Bagley also introduced a House-passed bill to provide for cannabis deliveries to patients, but he voluntarily withdrew it from Senate committee consideration last week and told Marijuana Moment it’s because he felt the medical marijuana expansion legislation would already allow cannabis products to be delivered to patients like other traditional pharmaceuticals.

The delivery bill would have required a government regulatory body to develop “procedures and regulations relative to delivery of dispensed marijuana to patients by designated employees or agents of the pharmacy.”

It’s not clear if regulators will agree with Bagley’s interpretation, as doctors are still prohibited from “prescribing” cannabis and marijuana products are not dispensed through traditional pharmacies. That said, they recently released a memo authorizing dispensaries to temporarily deliver cannabis to patients during the COVID-19 pandemic, so it’s possible officials will be amendable to extending that policy on a permanent basis.

State lawmakers also advanced several other pieces of cannabis reform legislation last week.

A bill introduced by Rep. Edmond Jordan (D) to protect banks and credit unions that service cannabis businesses from being penalized by state regulators cleared the full House in a 74-20 vote.

That measure was approved by Senate Committee on Commerce, Consumer Protection and International Affairs on Wednesday, setting it up for floor action in the chamber.

Also last week, the House Labor and Industrial Relations Committee unanimously approved a resolution to establish “a task force to study and make recommendations relative to the cannabis industry projected workforce demands.”

Text of the legislation states that “there is a need to study the workforce demands and the skills necessary to supply the cannabis industry with a capable and compete workforce, including physicians, nurse practitioners, nurses, and other healthcare practitioners.”

Legislators have until the end of the legislative session on June 1 to get any of the measures to the governor’s desk.

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Former Attorney General, Lawmakers And Police Leaders Call For Federal Marijuana Legalization Waivers

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A task force comprised of former lawmakers, federal prosecutors and reform advocates issued a series of recommendations on Wednesday about criminal justice policy changes that should be enacted, and that includes creating a waiver system to allow states to set their own marijuana policies without federal interference.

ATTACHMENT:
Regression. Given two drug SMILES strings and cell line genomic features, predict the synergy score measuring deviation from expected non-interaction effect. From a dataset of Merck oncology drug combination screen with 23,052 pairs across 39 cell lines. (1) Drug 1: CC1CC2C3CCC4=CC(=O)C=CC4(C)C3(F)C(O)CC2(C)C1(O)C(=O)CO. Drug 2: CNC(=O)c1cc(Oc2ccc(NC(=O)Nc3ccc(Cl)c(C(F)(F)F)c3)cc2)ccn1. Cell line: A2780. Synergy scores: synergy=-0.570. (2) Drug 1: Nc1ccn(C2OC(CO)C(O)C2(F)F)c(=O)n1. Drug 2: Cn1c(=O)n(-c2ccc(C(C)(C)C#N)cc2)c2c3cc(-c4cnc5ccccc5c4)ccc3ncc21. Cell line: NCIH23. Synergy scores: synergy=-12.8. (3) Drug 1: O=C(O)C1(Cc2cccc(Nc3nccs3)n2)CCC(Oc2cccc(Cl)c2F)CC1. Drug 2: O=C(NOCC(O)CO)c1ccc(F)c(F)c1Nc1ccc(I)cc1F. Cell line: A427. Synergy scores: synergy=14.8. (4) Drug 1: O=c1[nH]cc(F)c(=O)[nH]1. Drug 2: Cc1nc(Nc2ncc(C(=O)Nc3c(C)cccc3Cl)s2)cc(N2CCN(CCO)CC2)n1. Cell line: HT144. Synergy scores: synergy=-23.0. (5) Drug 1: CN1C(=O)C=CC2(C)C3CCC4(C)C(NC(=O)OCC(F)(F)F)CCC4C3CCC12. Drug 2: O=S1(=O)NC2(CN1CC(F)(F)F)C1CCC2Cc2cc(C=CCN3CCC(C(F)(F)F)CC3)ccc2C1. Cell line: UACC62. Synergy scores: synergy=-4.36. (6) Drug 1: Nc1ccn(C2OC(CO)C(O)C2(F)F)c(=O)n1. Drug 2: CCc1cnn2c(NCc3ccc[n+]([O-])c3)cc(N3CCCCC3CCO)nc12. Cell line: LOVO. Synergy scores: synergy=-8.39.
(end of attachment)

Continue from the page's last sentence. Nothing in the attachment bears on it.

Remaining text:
The Council on Criminal Justice task force was established prior to the coronavirus pandemic, but its new report said the health crisis has “underscored the urgency” of the recommendations. While the group is far from the only criminal justice-minded organization to push for cannabis reform, it’s especially notable because of the backgrounds of its membership.

Sally Yates, who served as deputy attorney general and interim attorney general, is on the task force. So is former Georgia Gov. Nathan Deal (R), former Philadelphia Mayor Michael Nutter and former Washington, D.C. and Philadelphia Police Chief Charles Ramsey. Mark Holden, who was senior vice president and general counsel at Koch Industries, and David Safavian, general counsel of the American Conservative Union, are also members.

Together, the group agreed on 15 reform recommendations.

While they didn’t endorse federally legalizing cannabis outright, the group said the current conflict between local and national policy is untenable and should be addressed in the interim by creating waivers for states to proceed with marijuana legalization without the fear of federal intervention.

“The federal government must act to resolve this conflict and confusion, by creating an environment that respects sovereignty and by providing a responsible framework in which states can make policy choices,” they said. “Without federal action, the cannabis industry will continue to operate without consistent guardrails and guidance for testing, labeling, and marketing—to minors and all consumers.”